"CityViewAR is a mobile Augmented Reality application that allows people to see how the city was before the earthquakes and building demolitions. Using an Android mobile phone people can walk around the city and see life–sized virtual models of what the buildings looked like on site before they were demolished, and see pictures and written information. Hundreds of 3D models of key city buildings have been made available from architect Jason Mill of ZNO, while the Christchurch City Council and Historic Places Trust have provided photographs and building histories.
CityViewAR is based on the HIT Lab NZ Android AR platform which uses the GPS and compass sensors of mobile phones to enable virtual information to be overlaid on live video of the real world. Android AR makes it easy for Android developers to build their own outdoor AR applications. The software was previously used for showing individual buildings, but this is the first time that it has been used to show dozens of buildings at once, and the first time in world that mobile phone AR has been used for earthquake reconstruction."
(HIT Lab NZ, 2011)
"Terms like 'Internet café' or 'cybercafé' bring us right back to the 90s along with phrases like 'web page' or 'digital divide', which were invented to describe new hybrids involving analog and digital, virtual and real as well as the present and near future.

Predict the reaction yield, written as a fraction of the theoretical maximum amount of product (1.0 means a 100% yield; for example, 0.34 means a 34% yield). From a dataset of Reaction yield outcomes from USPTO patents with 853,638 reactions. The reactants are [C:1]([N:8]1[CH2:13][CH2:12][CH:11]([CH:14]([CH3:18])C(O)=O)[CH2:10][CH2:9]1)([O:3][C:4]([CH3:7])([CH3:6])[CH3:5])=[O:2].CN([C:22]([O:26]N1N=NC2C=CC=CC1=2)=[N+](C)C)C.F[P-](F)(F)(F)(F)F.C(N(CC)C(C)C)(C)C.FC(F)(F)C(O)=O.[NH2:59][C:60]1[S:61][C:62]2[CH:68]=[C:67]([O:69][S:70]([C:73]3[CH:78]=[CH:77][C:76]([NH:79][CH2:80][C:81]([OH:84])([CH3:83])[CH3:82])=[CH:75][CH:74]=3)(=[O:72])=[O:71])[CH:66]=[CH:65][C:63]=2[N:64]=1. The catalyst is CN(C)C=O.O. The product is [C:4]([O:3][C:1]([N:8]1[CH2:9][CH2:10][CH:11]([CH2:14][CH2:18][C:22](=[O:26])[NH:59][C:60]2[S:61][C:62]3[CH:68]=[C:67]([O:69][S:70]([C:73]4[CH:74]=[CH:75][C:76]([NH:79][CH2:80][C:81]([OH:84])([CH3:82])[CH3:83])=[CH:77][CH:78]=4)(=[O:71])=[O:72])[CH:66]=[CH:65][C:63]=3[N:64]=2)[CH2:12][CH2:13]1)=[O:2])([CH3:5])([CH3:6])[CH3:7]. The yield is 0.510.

It's not that these terms have grown obsolete. It's rather that these 20th–century phenomena they once described have outgrown their terminology. They were born as metaphors, but over time turned into idioms, and their analog parts were the first [to] lose their original meanings. People who did not witness the emergence of the web do not fully understand why browser content is still called a 'page'. It's has also become unclear what public internet access facilities have in common with cafés, yet we continue calling them 'internet cafés' or 'cybercafés'."
(Olia Lialina, 2012–01–10)
"Twitter 360 is a new application specifically developed for the iPhone 3GS that enables you to visualize your Twitter friends located in your nearby environment, thanks to a unique Augmented Reality functionality using the iPhone camera.
Twitter 360 is one of the first iPhone applications to use the new Twitter's Geotagging feature to geotag your tweets. Please, note that Twitter 360 does not intend to be a fully Twitter client, our goal is to provide a different approach to the Twitter experience. We are already working on new ideas to be added in this application."
Through the early to mid 1990's "Tim Gruchy designed and conceptualised the interactive components and videos [for the Australian band "Vision Four 5"]. Their live performance had them standing on stage, waving arms in the air in front of large screens, not just for that 'put your hands up in the air' rave momentum, but also to use their bodies as controllers for triggering the sound and visuals via digital interactive computer systems – video cameras converted into real–time computer graphics which triggered midi sounds and visual trigger points adding extra layers to the live performance."
(http://AliaK.com, 02 October 2002)
"Cyberphobia", 1992 by Vision Four 5 (Noel Burgess, Ben Suthers, Tim Grutchy and Gavin Sade).